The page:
An informal summit on Cyprus is scheduled to take place in Geneva in late April, coming at a time when Greek-Turkish relations are anything but good and tensions are high in the broader region. The aim of the meeting, according to the United Nations, “will be to determine whether common ground exists for the parties to negotiate a lasting solution to the Cyprus problem within a foreseeable horizon.”
The Turks are coming to the table with demands for two states in a loose federation. They claim – in pointed terms – that this is the only solution under discussion right now.
This approach is a complete departure from the standard international position in favour of a bizonal, bicommunal federation. As the international community is understandably eager for progress, some feel that even maximalist demands, like a two-state solution, should stand in the way of that.
Successive governments in Nicosia have for decades supported the idea of a bizonal, bicommunal federation, not necessarily because they saw it as ideal or desirable, but because it was broadly accepted as an honest and feasible compromise.
But if the Turkish side abruptly breaks with a decades-old norm and departs from the federal solution, then one can think of the Greek side going into April’s meeting with its own goal of a unified Republic of Cyprus, with no “zones,” and where every citizen gets an equal vote and where the rights of the numerically significant Turkish-Cypriot minority will be respected, along with the other three much smaller minorities on the island, the Maronites, Armenians and Latins.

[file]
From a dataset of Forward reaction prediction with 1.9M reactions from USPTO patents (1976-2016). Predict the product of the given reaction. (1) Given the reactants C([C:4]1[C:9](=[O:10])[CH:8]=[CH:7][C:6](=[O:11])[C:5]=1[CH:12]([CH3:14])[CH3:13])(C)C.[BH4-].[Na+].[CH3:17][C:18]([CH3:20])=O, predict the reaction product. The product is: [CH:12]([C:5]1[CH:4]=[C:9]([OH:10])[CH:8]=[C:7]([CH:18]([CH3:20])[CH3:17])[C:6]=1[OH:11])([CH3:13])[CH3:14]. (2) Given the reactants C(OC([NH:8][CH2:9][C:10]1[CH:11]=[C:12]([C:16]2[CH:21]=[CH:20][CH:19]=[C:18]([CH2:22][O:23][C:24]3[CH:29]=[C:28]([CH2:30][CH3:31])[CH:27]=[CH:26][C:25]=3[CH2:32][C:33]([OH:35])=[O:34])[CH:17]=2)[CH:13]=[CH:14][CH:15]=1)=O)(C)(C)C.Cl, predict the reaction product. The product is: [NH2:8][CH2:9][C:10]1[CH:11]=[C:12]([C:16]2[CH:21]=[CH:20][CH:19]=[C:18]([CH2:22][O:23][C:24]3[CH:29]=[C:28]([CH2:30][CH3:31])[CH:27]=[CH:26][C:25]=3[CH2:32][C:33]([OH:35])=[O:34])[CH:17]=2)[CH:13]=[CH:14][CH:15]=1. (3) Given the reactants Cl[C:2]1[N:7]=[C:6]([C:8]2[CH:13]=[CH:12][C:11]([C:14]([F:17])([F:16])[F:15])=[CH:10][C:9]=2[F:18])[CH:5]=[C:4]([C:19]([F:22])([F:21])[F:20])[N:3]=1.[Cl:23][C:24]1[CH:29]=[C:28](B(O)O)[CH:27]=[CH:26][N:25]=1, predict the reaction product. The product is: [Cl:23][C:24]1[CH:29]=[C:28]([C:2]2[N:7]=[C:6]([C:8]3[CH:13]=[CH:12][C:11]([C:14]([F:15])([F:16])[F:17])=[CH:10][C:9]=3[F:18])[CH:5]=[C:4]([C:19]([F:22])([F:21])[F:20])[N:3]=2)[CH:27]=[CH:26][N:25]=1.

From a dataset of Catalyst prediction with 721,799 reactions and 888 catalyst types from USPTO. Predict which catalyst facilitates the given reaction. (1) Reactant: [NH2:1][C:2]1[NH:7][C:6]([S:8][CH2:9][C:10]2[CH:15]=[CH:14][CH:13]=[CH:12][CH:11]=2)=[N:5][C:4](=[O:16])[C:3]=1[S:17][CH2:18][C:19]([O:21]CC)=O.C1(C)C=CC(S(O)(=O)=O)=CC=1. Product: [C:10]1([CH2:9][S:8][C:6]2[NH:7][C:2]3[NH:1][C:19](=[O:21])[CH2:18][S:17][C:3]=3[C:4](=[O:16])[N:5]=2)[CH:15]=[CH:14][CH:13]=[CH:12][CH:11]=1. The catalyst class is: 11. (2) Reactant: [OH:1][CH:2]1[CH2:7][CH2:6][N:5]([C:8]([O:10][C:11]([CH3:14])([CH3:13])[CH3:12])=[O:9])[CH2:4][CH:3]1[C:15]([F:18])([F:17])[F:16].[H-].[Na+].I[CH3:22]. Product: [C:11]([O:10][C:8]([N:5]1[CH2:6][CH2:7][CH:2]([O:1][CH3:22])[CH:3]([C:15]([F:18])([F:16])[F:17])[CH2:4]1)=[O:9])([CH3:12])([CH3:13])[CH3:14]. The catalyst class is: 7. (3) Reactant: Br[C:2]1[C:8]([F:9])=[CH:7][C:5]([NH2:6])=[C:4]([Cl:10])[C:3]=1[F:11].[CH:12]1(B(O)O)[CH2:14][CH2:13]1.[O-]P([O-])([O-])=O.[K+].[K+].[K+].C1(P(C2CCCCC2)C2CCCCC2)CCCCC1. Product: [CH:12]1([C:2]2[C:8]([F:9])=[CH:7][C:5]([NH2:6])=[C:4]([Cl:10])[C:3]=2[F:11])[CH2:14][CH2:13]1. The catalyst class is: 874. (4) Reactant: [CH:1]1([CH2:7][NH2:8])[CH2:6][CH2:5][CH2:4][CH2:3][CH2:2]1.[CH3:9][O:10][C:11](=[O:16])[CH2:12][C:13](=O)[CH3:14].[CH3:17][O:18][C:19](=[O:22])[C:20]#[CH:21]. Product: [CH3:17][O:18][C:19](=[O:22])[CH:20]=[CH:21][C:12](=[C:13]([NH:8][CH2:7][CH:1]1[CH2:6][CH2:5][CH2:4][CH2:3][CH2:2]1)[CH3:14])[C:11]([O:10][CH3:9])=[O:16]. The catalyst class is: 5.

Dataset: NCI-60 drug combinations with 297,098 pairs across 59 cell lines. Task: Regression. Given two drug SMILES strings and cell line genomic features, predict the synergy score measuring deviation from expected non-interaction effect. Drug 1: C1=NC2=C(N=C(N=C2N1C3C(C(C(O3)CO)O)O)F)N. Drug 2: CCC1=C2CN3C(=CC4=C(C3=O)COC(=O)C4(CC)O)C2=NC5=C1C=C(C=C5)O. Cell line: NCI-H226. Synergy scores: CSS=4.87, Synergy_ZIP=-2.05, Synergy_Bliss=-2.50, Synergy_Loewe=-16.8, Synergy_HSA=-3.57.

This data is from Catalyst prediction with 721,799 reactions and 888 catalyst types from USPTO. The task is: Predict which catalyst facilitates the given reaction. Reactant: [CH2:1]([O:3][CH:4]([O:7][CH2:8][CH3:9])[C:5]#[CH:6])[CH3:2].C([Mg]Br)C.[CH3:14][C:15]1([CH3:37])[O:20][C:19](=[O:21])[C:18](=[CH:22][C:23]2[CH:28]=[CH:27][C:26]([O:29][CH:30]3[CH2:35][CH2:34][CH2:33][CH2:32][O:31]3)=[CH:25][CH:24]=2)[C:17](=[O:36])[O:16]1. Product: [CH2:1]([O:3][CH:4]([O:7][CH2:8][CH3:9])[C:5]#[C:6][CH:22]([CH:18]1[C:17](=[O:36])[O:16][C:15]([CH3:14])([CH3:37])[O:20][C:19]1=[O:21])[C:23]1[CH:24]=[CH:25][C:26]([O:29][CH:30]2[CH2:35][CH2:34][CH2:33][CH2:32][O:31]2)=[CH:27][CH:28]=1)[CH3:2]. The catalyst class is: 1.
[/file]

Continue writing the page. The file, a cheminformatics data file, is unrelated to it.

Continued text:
Distortions on how one perceives political equality have resulted in proposals which in essence grossly violate the rights of the overwhelming majority of the island’s residents, defying not just common sense, but also the prospects of a solution that will be functional within the context of the European Union.
Such a solution would be opposed by Turkey, which would refuse to consider it, as it is, indeed, not in line with the spirit of the high-level agreements of 1977 and 1979, even though a solution such as this, both democratic and functional, may have been preferable to the international community and especially by the EU.
But if there are those who dismiss the idea of a unitary solution instead of a federation as maximalist or even as completely off base, how could they see the Turkish demands for a two-state solution as an acceptable starting point?
(A version of this article was originally published by Kathimerini and reproduced by permission.)